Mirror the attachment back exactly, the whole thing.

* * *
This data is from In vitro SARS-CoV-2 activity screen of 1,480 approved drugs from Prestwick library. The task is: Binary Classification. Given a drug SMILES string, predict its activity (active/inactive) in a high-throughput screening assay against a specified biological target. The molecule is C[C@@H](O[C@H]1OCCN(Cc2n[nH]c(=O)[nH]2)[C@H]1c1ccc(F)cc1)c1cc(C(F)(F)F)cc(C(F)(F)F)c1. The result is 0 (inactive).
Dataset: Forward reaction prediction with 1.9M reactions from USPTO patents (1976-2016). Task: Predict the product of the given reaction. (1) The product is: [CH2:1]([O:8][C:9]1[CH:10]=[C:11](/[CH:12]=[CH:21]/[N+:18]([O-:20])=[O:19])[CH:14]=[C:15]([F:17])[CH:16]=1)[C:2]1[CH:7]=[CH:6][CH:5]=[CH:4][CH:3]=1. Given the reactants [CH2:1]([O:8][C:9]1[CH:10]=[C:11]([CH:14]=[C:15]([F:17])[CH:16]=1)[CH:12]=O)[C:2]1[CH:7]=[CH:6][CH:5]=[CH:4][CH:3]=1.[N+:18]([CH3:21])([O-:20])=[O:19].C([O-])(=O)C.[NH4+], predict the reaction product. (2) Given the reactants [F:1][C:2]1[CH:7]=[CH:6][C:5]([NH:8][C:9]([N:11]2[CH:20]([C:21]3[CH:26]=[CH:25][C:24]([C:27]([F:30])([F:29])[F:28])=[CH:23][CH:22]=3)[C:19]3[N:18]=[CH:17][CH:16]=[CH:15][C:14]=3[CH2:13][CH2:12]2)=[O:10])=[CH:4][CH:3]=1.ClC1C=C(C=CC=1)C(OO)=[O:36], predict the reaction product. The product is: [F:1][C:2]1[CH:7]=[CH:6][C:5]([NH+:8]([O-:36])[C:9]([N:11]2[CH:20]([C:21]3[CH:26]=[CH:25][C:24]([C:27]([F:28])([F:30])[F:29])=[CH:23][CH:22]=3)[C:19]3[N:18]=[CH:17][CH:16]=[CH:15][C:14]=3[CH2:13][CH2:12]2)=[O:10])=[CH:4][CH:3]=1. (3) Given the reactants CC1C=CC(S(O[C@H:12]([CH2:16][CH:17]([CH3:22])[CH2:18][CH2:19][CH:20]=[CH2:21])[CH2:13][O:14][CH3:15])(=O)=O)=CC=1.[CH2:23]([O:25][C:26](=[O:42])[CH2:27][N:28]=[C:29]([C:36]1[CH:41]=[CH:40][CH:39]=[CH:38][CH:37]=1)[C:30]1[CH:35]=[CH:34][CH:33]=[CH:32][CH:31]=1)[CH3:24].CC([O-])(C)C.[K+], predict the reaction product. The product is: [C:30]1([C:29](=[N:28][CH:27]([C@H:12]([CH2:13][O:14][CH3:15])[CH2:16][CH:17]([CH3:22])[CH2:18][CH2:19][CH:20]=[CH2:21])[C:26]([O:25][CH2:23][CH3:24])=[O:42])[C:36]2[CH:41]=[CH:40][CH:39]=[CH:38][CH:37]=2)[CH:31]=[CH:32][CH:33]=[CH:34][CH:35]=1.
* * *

This data is from In vitro SARS-CoV-2 activity screen of 1,480 approved drugs from Prestwick library. The task is: Binary Classification. Given a drug SMILES string, predict its activity (active/inactive) in a high-throughput screening assay against a specified biological target. The molecule is C[C@@H](O[C@H]1OCCN(Cc2n[nH]c(=O)[nH]2)[C@H]1c1ccc(F)cc1)c1cc(C(F)(F)F)cc(C(F)(F)F)c1. The result is 0 (inactive).
Dataset: Forward reaction prediction with 1.9M reactions from USPTO patents (1976-2016). Task: Predict the product of the given reaction. (1) The product is: [CH2:1]([O:8][C:9]1[CH:10]=[C:11](/[CH:12]=[CH:21]/[N+:18]([O-:20])=[O:19])[CH:14]=[C:15]([F:17])[CH:16]=1)[C:2]1[CH:7]=[CH:6][CH:5]=[CH:4][CH:3]=1. Given the reactants [CH2:1]([O:8][C:9]1[CH:10]=[C:11]([CH:14]=[C:15]([F:17])[CH:16]=1)[CH:12]=O)[C:2]1[CH:7]=[CH:6][CH:5]=[CH:4][CH:3]=1.[N+:18]([CH3:21])([O-:20])=[O:19].C([O-])(=O)C.[NH4+], predict the reaction product. (2) Given the reactants [F:1][C:2]1[CH:7]=[CH:6][C:5]([NH:8][C:9]([N:11]2[CH:20]([C:21]3[CH:26]=[CH:25][C:24]([C:27]([F:30])([F:29])[F:28])=[CH:23][CH:22]=3)[C:19]3[N:18]=[CH:17][CH:16]=[CH:15][C:14]=3[CH2:13][CH2:12]2)=[O:10])=[CH:4][CH:3]=1.ClC1C=C(C=CC=1)C(OO)=[O:36], predict the reaction product. The product is: [F:1][C:2]1[CH:7]=[CH:6][C:5]([NH+:8]([O-:36])[C:9]([N:11]2[CH:20]([C:21]3[CH:26]=[CH:25][C:24]([C:27]([F:28])([F:30])[F:29])=[CH:23][CH:22]=3)[C:19]3[N:18]=[CH:17][CH:16]=[CH:15][C:14]=3[CH2:13][CH2:12]2)=[O:10])=[CH:4][CH:3]=1. (3) Given the reactants CC1C=CC(S(O[C@H:12]([CH2:16][CH:17]([CH3:22])[CH2:18][CH2:19][CH:20]=[CH2:21])[CH2:13][O:14][CH3:15])(=O)=O)=CC=1.[CH2:23]([O:25][C:26](=[O:42])[CH2:27][N:28]=[C:29]([C:36]1[CH:41]=[CH:40][CH:39]=[CH:38][CH:37]=1)[C:30]1[CH:35]=[CH:34][CH:33]=[CH:32][CH:31]=1)[CH3:24].CC([O-])(C)C.[K+], predict the reaction product. The product is: [C:30]1([C:29](=[N:28][CH:27]([C@H:12]([CH2:13][O:14][CH3:15])[CH2:16][CH:17]([CH3:22])[CH2:18][CH2:19][CH:20]=[CH2:21])[C:26]([O:25][CH2:23][CH3:24])=[O:42])[C:36]2[CH:41]=[CH:40][CH:39]=[CH:38][CH:37]=2)[CH:31]=[CH:32][CH:33]=[CH:34][CH:35]=1.